Grabbed



[grab] /græb/

verb (used with object), grabbed, grabbing.
1.
to seize suddenly or quickly; snatch; clutch:
He grabbed me by the collar.
2.
to take illegal possession of; seize forcibly or unscrupulously:
to grab land.
3.
to obtain and consume quickly:
Let’s grab a sandwich before going to the movie.
4.
Slang.

verb (used without object), grabbed, grabbing.
5.
to make a grasping or clutching motion (usually followed by at):
He grabbed frantically at the life preserver.
6.
(of brakes, a clutch, etc.) to take hold suddenly or with a jolting motion; bind.
noun
7.
a sudden, quick grasp or snatch:
to make a grab at something.
8.
seizure or acquisition by violent or unscrupulous means.
9.
something that is grabbed.
10.
a mechanical device for gripping objects.
11.
the capacity to hold or adhere:
The glue was so old it had lost its grab.
Idioms
12.
up for grabs, Informal. available to anyone willing to expend the energy to get it:
The Republican nomination for mayor was up for grabs.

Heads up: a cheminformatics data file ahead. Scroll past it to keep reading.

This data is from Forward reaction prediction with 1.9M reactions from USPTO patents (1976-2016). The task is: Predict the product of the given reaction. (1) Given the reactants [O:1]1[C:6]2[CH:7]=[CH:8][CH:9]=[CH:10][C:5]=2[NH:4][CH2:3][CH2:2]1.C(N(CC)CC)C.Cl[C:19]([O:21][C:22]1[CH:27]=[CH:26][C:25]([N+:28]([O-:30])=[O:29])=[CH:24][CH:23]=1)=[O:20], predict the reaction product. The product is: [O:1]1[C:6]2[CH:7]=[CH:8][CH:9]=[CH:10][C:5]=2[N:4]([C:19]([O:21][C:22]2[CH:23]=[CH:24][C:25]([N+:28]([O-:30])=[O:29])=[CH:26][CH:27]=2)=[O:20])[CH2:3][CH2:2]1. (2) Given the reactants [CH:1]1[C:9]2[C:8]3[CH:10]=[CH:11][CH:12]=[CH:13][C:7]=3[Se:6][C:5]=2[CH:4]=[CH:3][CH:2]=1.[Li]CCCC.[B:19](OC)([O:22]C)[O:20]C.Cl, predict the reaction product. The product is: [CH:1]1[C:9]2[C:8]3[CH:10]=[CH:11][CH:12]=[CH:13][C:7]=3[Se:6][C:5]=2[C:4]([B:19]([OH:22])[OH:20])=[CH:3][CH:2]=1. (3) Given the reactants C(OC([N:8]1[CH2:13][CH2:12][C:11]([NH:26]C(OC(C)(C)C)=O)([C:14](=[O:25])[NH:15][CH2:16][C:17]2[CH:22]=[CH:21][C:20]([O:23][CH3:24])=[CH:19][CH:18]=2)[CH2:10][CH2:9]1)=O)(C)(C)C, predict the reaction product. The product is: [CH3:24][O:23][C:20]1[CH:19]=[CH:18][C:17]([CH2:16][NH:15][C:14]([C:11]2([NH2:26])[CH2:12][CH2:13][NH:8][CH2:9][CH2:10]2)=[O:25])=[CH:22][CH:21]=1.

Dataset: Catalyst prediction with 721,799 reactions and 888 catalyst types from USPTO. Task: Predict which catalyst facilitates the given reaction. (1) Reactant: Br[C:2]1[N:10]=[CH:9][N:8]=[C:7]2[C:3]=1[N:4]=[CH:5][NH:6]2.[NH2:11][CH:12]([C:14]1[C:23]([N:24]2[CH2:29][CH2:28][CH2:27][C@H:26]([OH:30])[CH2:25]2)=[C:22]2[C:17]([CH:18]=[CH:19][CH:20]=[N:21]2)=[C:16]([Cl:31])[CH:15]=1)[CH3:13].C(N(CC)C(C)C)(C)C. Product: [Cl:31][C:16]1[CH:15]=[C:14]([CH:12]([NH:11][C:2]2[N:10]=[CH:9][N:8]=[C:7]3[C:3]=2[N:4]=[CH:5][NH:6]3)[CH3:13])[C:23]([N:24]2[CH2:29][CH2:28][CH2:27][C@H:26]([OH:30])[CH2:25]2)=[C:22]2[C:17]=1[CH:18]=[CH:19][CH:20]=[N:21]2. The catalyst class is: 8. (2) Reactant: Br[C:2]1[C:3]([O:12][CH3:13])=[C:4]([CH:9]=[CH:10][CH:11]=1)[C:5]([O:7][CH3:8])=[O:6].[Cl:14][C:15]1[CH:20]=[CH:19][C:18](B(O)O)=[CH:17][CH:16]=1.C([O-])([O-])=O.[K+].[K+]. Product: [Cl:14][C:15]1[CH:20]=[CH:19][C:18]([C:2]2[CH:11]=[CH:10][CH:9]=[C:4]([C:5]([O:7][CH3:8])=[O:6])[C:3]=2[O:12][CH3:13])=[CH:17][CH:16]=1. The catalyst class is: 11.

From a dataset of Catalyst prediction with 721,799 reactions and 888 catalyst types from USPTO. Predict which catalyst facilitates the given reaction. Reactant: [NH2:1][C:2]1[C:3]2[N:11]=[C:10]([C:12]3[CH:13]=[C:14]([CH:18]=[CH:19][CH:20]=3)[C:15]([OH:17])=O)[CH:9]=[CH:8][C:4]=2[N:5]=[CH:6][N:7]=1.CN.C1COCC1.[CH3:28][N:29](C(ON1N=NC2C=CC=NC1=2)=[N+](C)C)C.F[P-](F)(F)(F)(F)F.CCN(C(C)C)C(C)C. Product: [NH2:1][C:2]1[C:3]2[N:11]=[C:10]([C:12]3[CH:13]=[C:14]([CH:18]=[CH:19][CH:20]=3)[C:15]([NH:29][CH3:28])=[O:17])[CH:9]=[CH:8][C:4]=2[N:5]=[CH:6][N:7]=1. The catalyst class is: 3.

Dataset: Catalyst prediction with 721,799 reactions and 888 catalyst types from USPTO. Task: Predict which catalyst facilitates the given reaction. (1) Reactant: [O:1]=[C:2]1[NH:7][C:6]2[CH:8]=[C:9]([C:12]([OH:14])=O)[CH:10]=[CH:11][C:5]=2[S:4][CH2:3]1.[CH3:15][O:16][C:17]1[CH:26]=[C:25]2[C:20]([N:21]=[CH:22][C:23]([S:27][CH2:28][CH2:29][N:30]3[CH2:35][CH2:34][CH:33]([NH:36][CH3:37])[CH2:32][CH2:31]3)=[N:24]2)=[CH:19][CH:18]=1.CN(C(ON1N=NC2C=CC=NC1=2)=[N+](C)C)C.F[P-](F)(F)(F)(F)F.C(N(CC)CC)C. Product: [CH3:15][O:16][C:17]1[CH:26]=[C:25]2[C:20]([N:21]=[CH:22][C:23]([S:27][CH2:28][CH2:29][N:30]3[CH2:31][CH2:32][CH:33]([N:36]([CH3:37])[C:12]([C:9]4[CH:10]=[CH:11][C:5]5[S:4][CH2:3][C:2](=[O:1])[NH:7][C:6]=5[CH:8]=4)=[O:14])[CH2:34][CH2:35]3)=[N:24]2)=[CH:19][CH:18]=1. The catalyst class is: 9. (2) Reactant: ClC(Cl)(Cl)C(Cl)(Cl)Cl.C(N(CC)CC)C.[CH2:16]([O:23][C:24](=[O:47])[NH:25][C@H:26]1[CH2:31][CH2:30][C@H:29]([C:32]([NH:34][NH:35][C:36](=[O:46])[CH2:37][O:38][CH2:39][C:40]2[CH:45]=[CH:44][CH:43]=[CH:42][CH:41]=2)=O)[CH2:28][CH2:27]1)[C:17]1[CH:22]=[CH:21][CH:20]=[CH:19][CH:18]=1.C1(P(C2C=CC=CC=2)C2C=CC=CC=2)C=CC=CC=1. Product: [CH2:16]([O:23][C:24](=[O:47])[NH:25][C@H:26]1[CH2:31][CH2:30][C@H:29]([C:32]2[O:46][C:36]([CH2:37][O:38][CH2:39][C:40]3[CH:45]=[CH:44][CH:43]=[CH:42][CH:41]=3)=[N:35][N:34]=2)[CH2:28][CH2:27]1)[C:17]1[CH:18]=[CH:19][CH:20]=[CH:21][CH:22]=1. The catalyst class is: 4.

/ɡræb/
verb grabs, grabbing, grabbed
1.
to seize hold of (something)
2.
(transitive) to seize illegally or unscrupulously
3.
(transitive) to arrest; catch
4.
(intransitive) (of a brake or clutch in a vehicle) to grip and release intermittently causing juddering
5.
(transitive) (informal) to catch the attention or interest of; impress
noun
6.
the act or an instance of grabbing
7.
a mechanical device for gripping objects, esp the hinged jaws of a mechanical excavator
8.
something that is grabbed
9.
(informal) up for grabs, available to be bought, claimed, or won
v.

1580s, from Middle Dutch or Middle Low German grabben “to grab,” from Proto-Germanic *grab (cf. Old English græppian “to seize,” Old Saxon garva, Old High German garba “sheaf,” literally “that which is gathered up together”), from PIE *ghrebh- “to seize, reach” (cf. Sanskrit grbhnati “seizes,” Old Persian grab- “seize” as possession or prisoner, Old Church Slavonic grabiti “to seize, rob,” Lithuanian grebiu “to rake”). Sense of “to get by unscrupulous methods” reinforced by grab game, a kind of swindle, attested from 1846. Related: Grabbed; grabbing.
n.

1777, “thing grabbed;” 1824, “act of grabbing,” from grab (v.). Up for grabs attested from 1945 in jive talk.

noun

An arrest; bust, pinch: We will get credit for the grab, and we will also profit/ The only thing worse than no grab is a bad grab (1753+ Police)

verb

To seize the admiration or attention of; impress: How does that grab you?/ to reflect on a whole lot of things that had been grabbing me (1966+)
In addition to the idiom beginning with
grab

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